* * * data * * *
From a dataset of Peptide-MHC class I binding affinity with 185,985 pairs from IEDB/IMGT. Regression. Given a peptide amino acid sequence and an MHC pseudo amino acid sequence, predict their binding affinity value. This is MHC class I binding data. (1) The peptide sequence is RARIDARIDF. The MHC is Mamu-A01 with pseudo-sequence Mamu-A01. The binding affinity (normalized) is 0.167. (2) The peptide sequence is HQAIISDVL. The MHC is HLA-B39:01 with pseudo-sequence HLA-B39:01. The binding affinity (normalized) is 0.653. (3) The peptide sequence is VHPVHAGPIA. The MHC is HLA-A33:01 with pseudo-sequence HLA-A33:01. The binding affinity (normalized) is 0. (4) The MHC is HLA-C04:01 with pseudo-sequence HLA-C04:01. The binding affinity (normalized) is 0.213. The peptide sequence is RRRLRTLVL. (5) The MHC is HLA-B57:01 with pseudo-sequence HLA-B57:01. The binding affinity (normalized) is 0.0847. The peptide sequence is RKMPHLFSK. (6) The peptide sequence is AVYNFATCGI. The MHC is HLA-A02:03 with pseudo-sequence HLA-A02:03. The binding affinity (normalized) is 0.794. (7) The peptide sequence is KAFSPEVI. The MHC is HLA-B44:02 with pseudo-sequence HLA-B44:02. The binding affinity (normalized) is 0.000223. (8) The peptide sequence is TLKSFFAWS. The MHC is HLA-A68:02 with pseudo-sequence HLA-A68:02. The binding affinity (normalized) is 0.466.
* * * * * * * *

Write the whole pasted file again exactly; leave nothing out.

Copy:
From a dataset of Peptide-MHC class I binding affinity with 185,985 pairs from IEDB/IMGT. Regression. Given a peptide amino acid sequence and an MHC pseudo amino acid sequence, predict their binding affinity value. This is MHC class I binding data. (1) The peptide sequence is RARIDARIDF. The MHC is Mamu-A01 with pseudo-sequence Mamu-A01. The binding affinity (normalized) is 0.167. (2) The peptide sequence is HQAIISDVL. The MHC is HLA-B39:01 with pseudo-sequence HLA-B39:01. The binding affinity (normalized) is 0.653. (3) The peptide sequence is VHPVHAGPIA. The MHC is HLA-A33:01 with pseudo-sequence HLA-A33:01. The binding affinity (normalized) is 0. (4) The MHC is HLA-C04:01 with pseudo-sequence HLA-C04:01. The binding affinity (normalized) is 0.213. The peptide sequence is RRRLRTLVL. (5) The MHC is HLA-B57:01 with pseudo-sequence HLA-B57:01. The binding affinity (normalized) is 0.0847. The peptide sequence is RKMPHLFSK. (6) The peptide sequence is AVYNFATCGI. The MHC is HLA-A02:03 with pseudo-sequence HLA-A02:03. The binding affinity (normalized) is 0.794. (7) The peptide sequence is KAFSPEVI. The MHC is HLA-B44:02 with pseudo-sequence HLA-B44:02. The binding affinity (normalized) is 0.000223. (8) The peptide sequence is TLKSFFAWS. The MHC is HLA-A68:02 with pseudo-sequence HLA-A68:02. The binding affinity (normalized) is 0.466.